The inevitable reforms in public service

By Jamila Musa

The public service anywhere is the key institution that guarantees the legitimacy of governments. The simple reason for this is that it is an amalgram of structures, processes and procedures that give a functional face to what is called government.When we therefore say that a government is good, the implication is that the government has found an effective institutional means of transforming its policies into a success stories of seemless implementations that the citizens sees through the dogged determination that do not only bring the infrastructural development but better life in the midst of excruciating poverty. When a government is considered bad, the focus of attention is principally on its misgovernance, ineffectiveness public service system and most importantly on its institutional incapacities. The difference between good and bad governments in any context of state politics depends therefore,significantly on the status and operational capacities of the public service.
The public service as a system of bureaucratic procedure is founded on a proud administrative history that projects it as a vocation unlike any other.The bereaucracy is a call to service. A responsibility to serve the public in ways that are above livelihood and differed rewards over instant gratifications.To be a public servant is its own reward.It places a person on a pedestal of service that is essentially a calling.However,the vocation of the public service can be recognised only within the administrative parameters and possibilities of a context.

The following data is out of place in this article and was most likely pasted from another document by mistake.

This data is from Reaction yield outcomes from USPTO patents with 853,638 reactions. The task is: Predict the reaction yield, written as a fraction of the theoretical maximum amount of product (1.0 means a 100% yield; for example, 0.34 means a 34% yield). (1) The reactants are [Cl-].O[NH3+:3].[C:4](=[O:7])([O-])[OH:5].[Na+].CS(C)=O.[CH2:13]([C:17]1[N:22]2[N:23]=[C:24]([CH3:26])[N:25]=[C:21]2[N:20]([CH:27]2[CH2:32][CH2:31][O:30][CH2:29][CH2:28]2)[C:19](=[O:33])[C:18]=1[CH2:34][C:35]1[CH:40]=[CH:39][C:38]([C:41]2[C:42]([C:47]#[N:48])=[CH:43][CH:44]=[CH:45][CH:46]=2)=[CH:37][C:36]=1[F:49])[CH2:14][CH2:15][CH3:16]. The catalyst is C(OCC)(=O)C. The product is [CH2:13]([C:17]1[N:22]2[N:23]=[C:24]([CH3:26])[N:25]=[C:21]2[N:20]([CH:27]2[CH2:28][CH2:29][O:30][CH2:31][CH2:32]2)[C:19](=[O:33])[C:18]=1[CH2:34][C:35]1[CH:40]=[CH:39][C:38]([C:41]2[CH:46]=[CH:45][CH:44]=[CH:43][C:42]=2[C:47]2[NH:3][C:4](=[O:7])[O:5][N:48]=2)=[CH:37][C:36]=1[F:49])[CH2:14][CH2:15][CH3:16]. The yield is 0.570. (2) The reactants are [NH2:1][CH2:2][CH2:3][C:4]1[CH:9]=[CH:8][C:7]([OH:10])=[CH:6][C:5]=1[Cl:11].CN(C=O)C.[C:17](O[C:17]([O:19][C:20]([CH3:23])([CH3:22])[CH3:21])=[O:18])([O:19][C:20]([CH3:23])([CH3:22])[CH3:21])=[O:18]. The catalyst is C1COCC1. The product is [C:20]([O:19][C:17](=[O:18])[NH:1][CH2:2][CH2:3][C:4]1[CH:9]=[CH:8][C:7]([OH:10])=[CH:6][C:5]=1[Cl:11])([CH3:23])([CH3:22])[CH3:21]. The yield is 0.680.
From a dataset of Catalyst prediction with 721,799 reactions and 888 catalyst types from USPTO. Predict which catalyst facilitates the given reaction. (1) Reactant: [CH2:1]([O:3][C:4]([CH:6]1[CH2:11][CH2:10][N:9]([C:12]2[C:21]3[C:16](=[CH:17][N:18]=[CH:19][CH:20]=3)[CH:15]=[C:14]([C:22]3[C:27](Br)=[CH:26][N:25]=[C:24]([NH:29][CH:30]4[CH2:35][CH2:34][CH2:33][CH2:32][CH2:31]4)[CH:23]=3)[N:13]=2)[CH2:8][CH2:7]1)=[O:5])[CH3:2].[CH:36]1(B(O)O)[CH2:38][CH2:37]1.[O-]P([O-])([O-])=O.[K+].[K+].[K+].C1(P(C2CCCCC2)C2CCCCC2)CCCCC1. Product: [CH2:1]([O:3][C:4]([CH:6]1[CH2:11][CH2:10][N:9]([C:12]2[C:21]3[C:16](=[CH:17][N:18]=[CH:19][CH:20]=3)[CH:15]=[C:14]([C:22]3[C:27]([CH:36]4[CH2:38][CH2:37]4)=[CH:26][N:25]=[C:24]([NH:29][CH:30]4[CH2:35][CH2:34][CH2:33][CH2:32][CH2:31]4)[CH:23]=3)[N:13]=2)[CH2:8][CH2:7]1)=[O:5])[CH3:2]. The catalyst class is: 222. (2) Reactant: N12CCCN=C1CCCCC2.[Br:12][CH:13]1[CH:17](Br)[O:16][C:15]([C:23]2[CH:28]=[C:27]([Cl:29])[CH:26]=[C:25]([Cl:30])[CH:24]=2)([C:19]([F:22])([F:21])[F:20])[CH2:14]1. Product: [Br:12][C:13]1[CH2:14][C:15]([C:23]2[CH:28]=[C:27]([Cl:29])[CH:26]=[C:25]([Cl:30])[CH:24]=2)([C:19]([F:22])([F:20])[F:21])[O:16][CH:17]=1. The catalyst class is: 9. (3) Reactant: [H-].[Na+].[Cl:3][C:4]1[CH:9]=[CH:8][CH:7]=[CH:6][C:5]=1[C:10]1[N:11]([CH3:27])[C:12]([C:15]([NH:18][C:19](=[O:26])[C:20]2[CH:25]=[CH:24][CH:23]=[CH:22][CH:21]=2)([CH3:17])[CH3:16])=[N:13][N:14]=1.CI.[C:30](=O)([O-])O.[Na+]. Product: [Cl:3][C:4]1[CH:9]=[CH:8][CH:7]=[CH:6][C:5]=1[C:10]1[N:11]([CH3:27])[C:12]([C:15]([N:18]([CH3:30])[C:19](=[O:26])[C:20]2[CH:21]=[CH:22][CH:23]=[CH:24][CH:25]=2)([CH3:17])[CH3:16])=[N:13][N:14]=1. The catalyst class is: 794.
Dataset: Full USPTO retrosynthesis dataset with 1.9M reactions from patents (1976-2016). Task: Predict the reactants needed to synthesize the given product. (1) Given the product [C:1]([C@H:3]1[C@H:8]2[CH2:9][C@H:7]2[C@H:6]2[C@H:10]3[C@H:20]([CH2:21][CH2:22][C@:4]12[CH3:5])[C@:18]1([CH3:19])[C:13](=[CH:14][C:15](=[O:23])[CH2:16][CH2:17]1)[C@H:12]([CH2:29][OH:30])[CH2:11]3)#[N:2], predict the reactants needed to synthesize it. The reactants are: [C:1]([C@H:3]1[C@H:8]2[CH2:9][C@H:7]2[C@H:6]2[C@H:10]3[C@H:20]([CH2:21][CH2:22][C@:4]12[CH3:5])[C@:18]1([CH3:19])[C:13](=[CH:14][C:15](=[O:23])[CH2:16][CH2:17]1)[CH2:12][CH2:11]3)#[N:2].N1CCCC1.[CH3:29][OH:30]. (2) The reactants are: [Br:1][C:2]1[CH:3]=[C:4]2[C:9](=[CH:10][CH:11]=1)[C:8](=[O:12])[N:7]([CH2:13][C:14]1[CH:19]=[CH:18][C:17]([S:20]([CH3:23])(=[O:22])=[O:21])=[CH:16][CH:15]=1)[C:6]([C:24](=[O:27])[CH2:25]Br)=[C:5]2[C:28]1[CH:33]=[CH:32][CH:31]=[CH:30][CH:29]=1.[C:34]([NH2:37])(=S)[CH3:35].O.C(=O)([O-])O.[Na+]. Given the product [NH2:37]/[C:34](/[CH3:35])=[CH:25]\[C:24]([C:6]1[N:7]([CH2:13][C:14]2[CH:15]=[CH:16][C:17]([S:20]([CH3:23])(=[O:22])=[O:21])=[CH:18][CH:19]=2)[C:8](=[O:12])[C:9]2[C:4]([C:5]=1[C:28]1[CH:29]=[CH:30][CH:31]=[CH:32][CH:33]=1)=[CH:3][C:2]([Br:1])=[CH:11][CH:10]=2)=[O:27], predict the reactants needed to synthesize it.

While the public servants in development clime would hold up their own as the key pillars of the success of government, ours in Nigeria is crippling.This informs the Minister of the FCT.calls for the urgent reforms of the public service in Nigeria as an imperative for development.The vocational honour of the public service in Nigeria is papered over by the zero sum nature of politics and its disenabling nepotism.Put in other words, bad politics has drained the self esteem of the public service,and has left it bereft of pride in itself.
The Minister is trite when he asserted that the public service in Nigeria is being challenged by a modernising responsibility that has not fully taken off.The first condition he stated in modernising the public service is to pump up its capacity in believing in itself and its capacity to transform itself and the state of which it is the single transformative institutional element in Nigeria. In Nigeria, as in many most public service across the globe,the self esteem of the system is derived from its professional competence.A public servant,the Minister averred,is known by his professional capacity to deliver the goods.
The Minister therefore says that to restore the public service in Nigeria requires a re-professionalisation strategy that will essentially enable us to reconceptualise who a public servant is.In administrative history,a public servant is defined by the sum of professional competences and skill sets that allow a person to function effectively within a system that is established to transform the policies of government into achievable outputs.